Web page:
The former developer in me feels a need to state upfront that Notion is not an ideal web serving layer. If you are trying to do something enterprise grade, you should probably use a different approach.
That said, for anything less than that, using Notion and potentially Potion as an addition is quite powerful. Despite some downsides, the ease of formatting and creating content in Notion is a huge positive. That is largely why we went with Notion and Potion as the serving layer for the Human Optimization Project (this site, in case you didn't know)!
The basics of this are pretty simple: Notion already allows you to make a page public to the web via the Share button in the top right. If you are on a paid plan, this can be done through a domain like https://yourname.notion.site/yourpage.
This works really well for one-off things. You can allow (or prohibit) editing and/or comments, and allow search engine indexing or the ability to duplicate a page to their own Notion. So you can also use it to host a static/semi-static page as a resource of blog post of some kind.
As you'll soon discover, there are several key limitations to what Notion sharing provides. Thankfully, the Potion team has started to build a solution to address these! Namely, potion enables you to:
- Lockdown full access to databases - so that people cannot see every field in a database as a result. For better or for worse, at the moment databases can only display one view and don't allow users to switch between different views.
- Leverage some web concepts like CDNs - content delivery networks - to serve pages to your browser substantially quicker.
- Fully custom URLs/domains - e.g. I can now serve my Notion page from hop.mumma.co or hop.com (someday).
- Change your background and add custom CSS to alter the look and feel of the site.
There are probably a few more differentiators that I am forgetting, but you get the idea. While the site will still "look" like a Notion side, it is more like a website now, with links taking you instantly to other parts of the site and not having any Notion functionality if someone is logged in, et cetera.
One perk of this is that drafts for content can be kept in the same database as the shared and published content. So long as all of your first views on a database contain a filter, say "page status must be published", then drafts will be inaccessible to any visitors to your site. Thus publishing your content becomes a one-click exercise, and doesn't involve moving anything from one place to another.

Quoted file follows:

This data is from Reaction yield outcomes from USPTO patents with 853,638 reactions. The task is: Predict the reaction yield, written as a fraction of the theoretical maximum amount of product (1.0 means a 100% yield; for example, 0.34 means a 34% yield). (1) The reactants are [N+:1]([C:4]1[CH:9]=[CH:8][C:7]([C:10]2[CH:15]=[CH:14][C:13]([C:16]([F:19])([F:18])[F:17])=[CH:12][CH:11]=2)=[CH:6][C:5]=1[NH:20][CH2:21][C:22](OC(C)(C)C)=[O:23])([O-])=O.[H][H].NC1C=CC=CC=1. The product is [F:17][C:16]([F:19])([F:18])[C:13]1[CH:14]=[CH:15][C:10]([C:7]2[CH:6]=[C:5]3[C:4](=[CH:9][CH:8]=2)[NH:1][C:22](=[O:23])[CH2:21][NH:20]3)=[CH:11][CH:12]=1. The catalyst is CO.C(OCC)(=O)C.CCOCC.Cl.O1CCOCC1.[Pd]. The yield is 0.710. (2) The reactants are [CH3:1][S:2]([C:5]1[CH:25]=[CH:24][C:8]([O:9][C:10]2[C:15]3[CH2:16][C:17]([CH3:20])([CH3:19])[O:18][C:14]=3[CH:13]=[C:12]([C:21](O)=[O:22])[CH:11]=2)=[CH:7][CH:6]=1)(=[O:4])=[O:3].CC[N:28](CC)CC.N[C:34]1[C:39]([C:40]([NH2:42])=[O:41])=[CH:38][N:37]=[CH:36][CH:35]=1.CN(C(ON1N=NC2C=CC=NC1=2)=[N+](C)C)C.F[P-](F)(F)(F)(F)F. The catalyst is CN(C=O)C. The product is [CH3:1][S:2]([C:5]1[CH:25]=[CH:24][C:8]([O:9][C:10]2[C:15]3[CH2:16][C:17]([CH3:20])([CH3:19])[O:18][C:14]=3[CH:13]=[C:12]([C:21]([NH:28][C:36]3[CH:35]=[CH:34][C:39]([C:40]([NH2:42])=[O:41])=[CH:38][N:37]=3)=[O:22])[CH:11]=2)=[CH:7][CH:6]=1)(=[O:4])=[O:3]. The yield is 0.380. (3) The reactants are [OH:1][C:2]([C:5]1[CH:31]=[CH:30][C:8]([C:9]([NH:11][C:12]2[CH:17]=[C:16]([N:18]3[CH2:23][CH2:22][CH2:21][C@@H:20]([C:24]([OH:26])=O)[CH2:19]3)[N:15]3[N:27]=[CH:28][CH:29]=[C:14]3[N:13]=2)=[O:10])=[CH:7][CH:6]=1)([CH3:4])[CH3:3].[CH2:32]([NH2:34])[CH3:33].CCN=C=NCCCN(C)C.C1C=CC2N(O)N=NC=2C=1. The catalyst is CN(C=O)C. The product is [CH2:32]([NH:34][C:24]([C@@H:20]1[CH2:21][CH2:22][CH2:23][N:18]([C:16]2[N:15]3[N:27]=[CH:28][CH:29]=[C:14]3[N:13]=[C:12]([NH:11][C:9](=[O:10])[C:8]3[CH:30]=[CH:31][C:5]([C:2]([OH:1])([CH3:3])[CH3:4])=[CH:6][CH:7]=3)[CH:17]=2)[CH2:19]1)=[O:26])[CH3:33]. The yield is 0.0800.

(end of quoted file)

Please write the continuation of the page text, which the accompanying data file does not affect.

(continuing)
But wait, there's more! Another key aspect to any website is forms! Everybody loves forms, right?
Maybe not, but they are very helpful for gathering contact info or any other information from your users. Fortunately, we now have Tally! Tally provides (free) ability to create easy-to-use forms that can be embedded in Notion and integrated with it to sync that data right back to Notion!
Speaking of: now would be a great time to sign up for our monthly updates!
A free & easy-to-read once-per-month e-mail highlighting anything new from Hop!
So the various sign-up and contact forms you'll see around our site are all made with Tally. And as soon as you fill out your information, they add an entry into another (private) table within our Notion environment. It lists the name and e-mail tied to the form that it came from and any additional feedback for forms that allow this.
From there obviously we could integrate our subscriber list with various e-mail clients, or even manage it ourselves via the API.
Speaking of the API - the options expand dramatically when you consider it. While it may not be possible to make a fully dynamic website, you can integrate in a lot of outside information into Notion, and provide ways to collect user's contact information, feedback, and more.
That all said, there are limits to a Notion-based website. As covered, databases are limited to a single view, and the ability for users to interact with the site will be somewhat limited. It would also be very hard to do a fully customized app where the user interacts with only their own data.
Beyond that, there are some limitations in terms of how to display content and how to optimize it for the experience on the web. While Potion does a good job of this, it's never going to get you to the point that a customized site designed by experts would get you. If you need your site to be served to millions of people per day, you'd likely need to move to a different web platform.
That all said, there is a lot that you can do, and it is dead simple to get a site spun up using Notion. Not only that, but if Notion is your default tool for writing and drafting content (as it is for me), then the significant reduction in time & effort needed to push something to the web may make it worthwhile enough to consider.
Comparing it to other common tools, I'd say that it is easier to use than Wordpress or Squarespace, though in both cases there are some things that you gain flexibility with and some things that you lose flexibility with. Substack is great for a pure blog/newsletter, but doesn't really enable you to build a website around it.
As with all software, choose the option that works best for what you are trying to do! But hopefully this gives you a sense of webserving with Notion and the options it provides. Feel free to have a look around The Human Optimization Project (Hop) to see the full extent of the site so far, and please reach out if you have any questions!